The future of retail is being highlighted by an exciting 3D printing demonstration featuring an ABB robot in Selfridges, one of London’s premier department stores on Oxford Street. Throughout April, the demonstration will feature in a window display, with shoppers able to see an ABB robot 3D printing a variety of personalized designer objects made from Parley Ocean Plastic®—intercepted marine plastic debris collected from Parley’s Global Cleanup network.
The 3D printing demonstration is part of Selfridges’ SUPERMARKET concept, which challenges consumers to think about how the goods they purchase are produced and the impact of this production on the environment.
Marc Segura, ABB’s Robotics Division President, said, “While expanded choice is great for consumers, it also comes at a cost to the environment, with products and packaging often being discarded with little thought about where they end up or whether they get recycled.” He continued: “By re-using plastic from the world’s oceans to print designer objects, we help to highlight the important contribution of robots in creating the sustainable manufacturing processes central to a circular economy.”
Developed in partnership with environmental organization and global network Parley for the Oceans, and innovative design brand Nagami, the demonstration will use ABB’s simulation software, RobotStudio® and an IRB 6700 robot to create a variety of printed furniture, homeware and other objects made from Parley Ocean Plastic®. The robot will work with Nagami’s unique plastic extruder to print the objects which can be selected by customers on a screen and made to order on the premises.
Parley founder and CEO Cyrill Gutsch commented, “Parley Ocean Plastic® was invented to catalyze change in response to marine plastic pollution and the destruction of our oceans. Working with two industry leaders, ABB and Nagami, we can now print on demand anywhere in the world to turn a problem into a solution. Beyond the huge potential for reducing waste by printing directly inside retail locations like Selfridges, we want to use this technology to empower local communities across the globe—giving them the tools to turn local plastic pollution into business opportunities and useful objects. For the oceans, climate and life.”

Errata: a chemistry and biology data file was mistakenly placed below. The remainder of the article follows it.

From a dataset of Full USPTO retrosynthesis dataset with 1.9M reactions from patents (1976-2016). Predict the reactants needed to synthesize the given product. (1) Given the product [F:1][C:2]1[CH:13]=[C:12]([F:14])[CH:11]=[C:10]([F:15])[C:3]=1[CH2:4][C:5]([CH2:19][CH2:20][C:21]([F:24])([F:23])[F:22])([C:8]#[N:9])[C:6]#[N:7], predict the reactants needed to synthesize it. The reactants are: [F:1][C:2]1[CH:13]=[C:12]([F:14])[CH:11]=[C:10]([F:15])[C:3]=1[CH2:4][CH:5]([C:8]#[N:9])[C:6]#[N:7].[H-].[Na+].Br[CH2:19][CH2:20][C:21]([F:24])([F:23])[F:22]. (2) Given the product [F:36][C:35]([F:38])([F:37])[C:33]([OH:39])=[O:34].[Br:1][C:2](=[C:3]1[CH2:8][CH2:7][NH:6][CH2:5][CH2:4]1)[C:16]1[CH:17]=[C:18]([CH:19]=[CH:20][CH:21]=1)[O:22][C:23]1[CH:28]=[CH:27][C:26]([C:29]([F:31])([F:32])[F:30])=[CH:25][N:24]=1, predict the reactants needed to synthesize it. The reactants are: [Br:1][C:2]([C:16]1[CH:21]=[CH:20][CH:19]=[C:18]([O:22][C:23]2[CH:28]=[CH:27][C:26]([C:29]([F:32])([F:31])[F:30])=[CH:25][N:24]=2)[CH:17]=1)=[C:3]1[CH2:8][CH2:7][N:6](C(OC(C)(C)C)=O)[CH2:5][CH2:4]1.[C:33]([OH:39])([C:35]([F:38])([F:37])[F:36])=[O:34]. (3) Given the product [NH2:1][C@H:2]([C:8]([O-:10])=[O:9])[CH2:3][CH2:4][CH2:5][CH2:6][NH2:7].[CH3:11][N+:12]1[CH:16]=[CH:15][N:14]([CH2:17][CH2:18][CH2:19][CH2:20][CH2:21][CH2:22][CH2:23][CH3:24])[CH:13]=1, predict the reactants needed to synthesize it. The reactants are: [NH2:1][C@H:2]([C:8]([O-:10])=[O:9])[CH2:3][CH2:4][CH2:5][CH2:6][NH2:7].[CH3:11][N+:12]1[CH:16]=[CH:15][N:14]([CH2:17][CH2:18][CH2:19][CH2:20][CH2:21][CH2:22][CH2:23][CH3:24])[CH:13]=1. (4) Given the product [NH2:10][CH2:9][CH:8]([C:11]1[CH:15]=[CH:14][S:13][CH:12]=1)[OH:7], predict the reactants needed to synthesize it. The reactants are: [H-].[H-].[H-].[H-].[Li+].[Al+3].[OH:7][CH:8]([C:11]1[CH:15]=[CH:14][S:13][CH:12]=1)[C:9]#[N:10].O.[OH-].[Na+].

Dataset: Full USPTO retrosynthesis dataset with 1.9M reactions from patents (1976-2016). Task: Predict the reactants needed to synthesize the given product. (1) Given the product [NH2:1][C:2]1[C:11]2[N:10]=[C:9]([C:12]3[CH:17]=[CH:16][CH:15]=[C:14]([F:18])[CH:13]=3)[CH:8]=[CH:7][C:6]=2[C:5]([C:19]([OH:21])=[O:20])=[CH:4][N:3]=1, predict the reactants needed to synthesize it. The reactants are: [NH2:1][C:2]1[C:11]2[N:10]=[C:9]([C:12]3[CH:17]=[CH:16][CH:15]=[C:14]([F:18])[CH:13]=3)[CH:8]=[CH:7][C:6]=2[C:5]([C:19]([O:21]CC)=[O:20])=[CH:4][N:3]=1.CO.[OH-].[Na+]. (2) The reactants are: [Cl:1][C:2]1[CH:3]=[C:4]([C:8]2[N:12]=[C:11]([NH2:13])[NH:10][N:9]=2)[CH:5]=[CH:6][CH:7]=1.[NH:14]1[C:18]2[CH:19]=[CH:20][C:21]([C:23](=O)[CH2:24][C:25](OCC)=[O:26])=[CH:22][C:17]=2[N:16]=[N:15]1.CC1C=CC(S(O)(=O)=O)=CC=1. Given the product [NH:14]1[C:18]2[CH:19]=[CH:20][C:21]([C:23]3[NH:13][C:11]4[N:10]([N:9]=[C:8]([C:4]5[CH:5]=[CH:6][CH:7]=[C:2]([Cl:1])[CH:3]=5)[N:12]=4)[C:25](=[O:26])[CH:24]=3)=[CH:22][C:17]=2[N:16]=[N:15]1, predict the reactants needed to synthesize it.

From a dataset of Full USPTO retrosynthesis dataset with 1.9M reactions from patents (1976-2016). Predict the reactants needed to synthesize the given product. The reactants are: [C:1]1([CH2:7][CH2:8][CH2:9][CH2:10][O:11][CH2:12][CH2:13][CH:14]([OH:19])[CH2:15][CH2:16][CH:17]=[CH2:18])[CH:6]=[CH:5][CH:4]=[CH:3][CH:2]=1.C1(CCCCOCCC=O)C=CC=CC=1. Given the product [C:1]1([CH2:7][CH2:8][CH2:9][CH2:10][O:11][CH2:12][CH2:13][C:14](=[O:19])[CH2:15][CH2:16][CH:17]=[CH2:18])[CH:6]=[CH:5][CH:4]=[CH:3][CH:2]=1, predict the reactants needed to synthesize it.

As well as underlining the importance of eco-innovation, the demonstration will also help to highlight the wider potential of robotic automation in helping retailers attract customers into their stores. Robots are already being used in increasing numbers in inventory and delivery management and in-store services, with research organization Coherent Market Insights estimating a 30% growth in the uptake of robots in retail by 2028.
Marc Segura said, “The ability to introduce robots into their stores both behind and in front of the counter offers exciting opportunities for retailers. By using robots to handle in-store micro-fulfilment operations, staff can be released to people-facing roles, allowing them to focus more on providing customers with a better all-around experience. As demonstrated by the installation at Selfridges, robots can also be used on the shop floor to enable personalized production of goods at the point of consumption, adding a whole new dimension to the retail experience.”
This new customer segment broadens ABB’s portfolio as part of a wider strategy to accelerate expansion into new and high-growth segments including logistics, healthcare, and construction.